where P i represents the price of the car model i, x i j the value of the attribute j for the car model i, β j the regression coefficient for the attribute j, β 0 the intercept coefficient, and ε i an error term for the price prediction of the car model i. As usual, one seeks the coefficients that minimize the sum of the squared error terms. The regression coefficients are a good estimate of the value of the corresponding attribute. Very often, a semi-logarithmic model is used. In such a model, the price is replaced with ln ( P i ) and the regression coefficients give an estimate of the price elasticity of demand for the corresponding attribute.

The principal difficulty in hedonic regression is the choice of the predictors that will be retained in the model. Obviously, predictors with a strong significance must be incorporated in the model and predictors with a low significance must be discarded. Sometimes, this task is not so easy, as the significance of a predictor depends on the predictors that are already incorporated in the model. The classical way to handle this problem is to use stepwise regression.

Although very controversial, stepwise regression remains a widely used method for selecting predictors in a hedonic regression. At each step, variables are included or excluded in the model considering a given criterion. Usually the criterion chosen is a t-test, an F-test, or the Akaike information criterion (AIC) proposed by [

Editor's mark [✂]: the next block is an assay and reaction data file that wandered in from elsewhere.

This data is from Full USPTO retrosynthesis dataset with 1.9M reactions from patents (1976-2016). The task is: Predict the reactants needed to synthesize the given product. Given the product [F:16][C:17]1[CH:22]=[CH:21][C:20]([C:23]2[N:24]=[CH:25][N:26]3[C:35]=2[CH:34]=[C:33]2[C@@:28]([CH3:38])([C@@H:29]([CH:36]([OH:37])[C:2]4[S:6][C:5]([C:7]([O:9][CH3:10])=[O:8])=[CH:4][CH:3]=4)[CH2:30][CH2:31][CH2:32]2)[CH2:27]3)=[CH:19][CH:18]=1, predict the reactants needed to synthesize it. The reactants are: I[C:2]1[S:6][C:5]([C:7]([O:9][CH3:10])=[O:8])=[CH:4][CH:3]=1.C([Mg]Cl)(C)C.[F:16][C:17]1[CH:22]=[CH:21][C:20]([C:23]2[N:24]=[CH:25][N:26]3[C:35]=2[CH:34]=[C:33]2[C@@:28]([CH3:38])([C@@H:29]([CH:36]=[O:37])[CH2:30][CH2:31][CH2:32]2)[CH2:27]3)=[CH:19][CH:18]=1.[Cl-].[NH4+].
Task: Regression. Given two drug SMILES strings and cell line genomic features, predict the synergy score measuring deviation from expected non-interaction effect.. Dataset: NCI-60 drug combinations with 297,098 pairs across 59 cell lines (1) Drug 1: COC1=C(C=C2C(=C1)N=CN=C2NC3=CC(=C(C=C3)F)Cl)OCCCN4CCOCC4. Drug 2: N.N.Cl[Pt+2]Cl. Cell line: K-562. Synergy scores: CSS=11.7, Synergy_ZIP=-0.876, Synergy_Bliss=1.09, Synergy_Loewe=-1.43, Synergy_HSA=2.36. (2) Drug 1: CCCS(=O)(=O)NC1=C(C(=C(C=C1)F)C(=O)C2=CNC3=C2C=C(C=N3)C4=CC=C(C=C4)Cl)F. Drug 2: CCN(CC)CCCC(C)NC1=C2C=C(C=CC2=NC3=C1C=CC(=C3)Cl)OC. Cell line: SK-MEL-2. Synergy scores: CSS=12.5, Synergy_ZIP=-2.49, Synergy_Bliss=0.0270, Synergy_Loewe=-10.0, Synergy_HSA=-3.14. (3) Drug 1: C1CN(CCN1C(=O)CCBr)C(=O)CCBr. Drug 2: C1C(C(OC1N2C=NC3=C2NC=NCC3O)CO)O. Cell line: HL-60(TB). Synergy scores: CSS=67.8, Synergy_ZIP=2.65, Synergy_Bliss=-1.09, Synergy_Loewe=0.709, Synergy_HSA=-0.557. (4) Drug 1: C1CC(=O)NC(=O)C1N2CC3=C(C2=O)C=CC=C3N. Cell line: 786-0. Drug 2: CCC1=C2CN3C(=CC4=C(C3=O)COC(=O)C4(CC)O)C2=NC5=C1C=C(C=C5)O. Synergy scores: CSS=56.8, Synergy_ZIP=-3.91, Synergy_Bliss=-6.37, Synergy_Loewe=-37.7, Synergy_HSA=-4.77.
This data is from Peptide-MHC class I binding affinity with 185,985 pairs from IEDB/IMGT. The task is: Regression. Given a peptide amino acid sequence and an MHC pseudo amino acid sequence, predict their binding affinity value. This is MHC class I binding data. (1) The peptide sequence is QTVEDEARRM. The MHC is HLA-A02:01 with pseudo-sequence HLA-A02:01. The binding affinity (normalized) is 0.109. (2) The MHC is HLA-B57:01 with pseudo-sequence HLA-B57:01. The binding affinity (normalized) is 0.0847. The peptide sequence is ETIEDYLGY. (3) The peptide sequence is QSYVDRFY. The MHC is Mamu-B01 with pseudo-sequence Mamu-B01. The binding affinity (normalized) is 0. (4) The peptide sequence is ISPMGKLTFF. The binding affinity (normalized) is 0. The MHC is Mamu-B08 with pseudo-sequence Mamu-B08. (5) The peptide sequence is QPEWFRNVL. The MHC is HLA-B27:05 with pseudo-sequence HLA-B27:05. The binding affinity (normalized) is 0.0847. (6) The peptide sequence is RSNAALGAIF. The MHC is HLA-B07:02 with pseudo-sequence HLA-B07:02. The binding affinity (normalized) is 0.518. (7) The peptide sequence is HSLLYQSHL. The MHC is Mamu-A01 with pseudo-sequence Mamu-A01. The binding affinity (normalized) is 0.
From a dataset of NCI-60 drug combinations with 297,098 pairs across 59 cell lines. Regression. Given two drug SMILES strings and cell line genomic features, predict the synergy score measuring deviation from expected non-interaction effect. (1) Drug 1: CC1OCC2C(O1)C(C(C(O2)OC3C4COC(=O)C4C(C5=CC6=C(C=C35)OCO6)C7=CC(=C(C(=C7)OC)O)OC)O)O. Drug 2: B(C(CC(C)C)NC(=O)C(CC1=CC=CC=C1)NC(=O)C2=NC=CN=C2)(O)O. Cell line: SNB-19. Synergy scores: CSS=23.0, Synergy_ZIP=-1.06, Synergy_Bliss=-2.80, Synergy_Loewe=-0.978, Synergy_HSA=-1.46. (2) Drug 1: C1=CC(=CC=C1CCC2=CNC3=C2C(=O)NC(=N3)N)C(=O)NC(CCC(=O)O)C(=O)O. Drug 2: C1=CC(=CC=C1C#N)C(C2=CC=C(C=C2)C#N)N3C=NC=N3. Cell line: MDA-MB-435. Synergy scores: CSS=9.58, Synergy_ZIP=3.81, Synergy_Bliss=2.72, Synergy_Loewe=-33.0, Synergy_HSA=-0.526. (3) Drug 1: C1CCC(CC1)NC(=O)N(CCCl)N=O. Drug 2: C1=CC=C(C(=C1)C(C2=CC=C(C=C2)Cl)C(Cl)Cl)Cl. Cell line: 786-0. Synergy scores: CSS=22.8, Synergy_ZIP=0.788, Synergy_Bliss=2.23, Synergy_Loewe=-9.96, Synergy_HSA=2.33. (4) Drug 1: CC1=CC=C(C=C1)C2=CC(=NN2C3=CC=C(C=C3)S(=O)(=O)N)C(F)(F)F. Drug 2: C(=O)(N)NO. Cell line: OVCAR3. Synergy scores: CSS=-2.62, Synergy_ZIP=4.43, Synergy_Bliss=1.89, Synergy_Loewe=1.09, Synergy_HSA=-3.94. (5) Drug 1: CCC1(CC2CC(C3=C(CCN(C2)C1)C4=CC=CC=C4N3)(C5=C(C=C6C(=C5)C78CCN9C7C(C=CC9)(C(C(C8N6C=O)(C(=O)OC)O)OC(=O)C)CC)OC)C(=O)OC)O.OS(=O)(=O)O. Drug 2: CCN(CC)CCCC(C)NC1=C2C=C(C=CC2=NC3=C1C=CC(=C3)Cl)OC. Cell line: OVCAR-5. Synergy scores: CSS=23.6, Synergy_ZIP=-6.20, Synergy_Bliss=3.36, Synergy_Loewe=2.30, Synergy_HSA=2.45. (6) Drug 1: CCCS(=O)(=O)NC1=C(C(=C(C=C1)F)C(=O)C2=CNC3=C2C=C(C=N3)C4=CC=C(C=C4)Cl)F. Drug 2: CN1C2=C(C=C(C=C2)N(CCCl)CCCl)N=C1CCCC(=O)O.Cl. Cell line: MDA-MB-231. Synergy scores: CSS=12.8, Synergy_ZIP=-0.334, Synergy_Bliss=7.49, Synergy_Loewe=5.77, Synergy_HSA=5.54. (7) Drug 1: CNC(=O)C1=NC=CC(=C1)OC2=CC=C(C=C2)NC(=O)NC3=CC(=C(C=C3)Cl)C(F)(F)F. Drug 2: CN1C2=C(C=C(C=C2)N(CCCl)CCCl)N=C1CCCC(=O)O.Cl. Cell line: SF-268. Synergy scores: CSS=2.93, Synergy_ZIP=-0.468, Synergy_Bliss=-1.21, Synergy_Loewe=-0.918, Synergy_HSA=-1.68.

It is beyond the scope of this article to discuss the weakness of stepwise regression (see for example [

It is well known that a strong correlation between two or more predictors causes problems for multiple regression (see for example [

A smarter way to handle the problem of collinearity is to use a principal component regression. For this method, first a principal component analysis (PCA) is performed on all the predictors considered [

For this study, we considered cars’ technical data that are easily available to Swiss consumers. As mentioned earlier, the TCS provides a user-friendly website gathering all the information of interest for people wanting to buy a car [

The predictors considered for the hedonic model are listed in ^{1} the SFOE energy efficiency label and the Euro NCAP safety label. Note that in our study, all cars have a safety label better than or equal to three stars.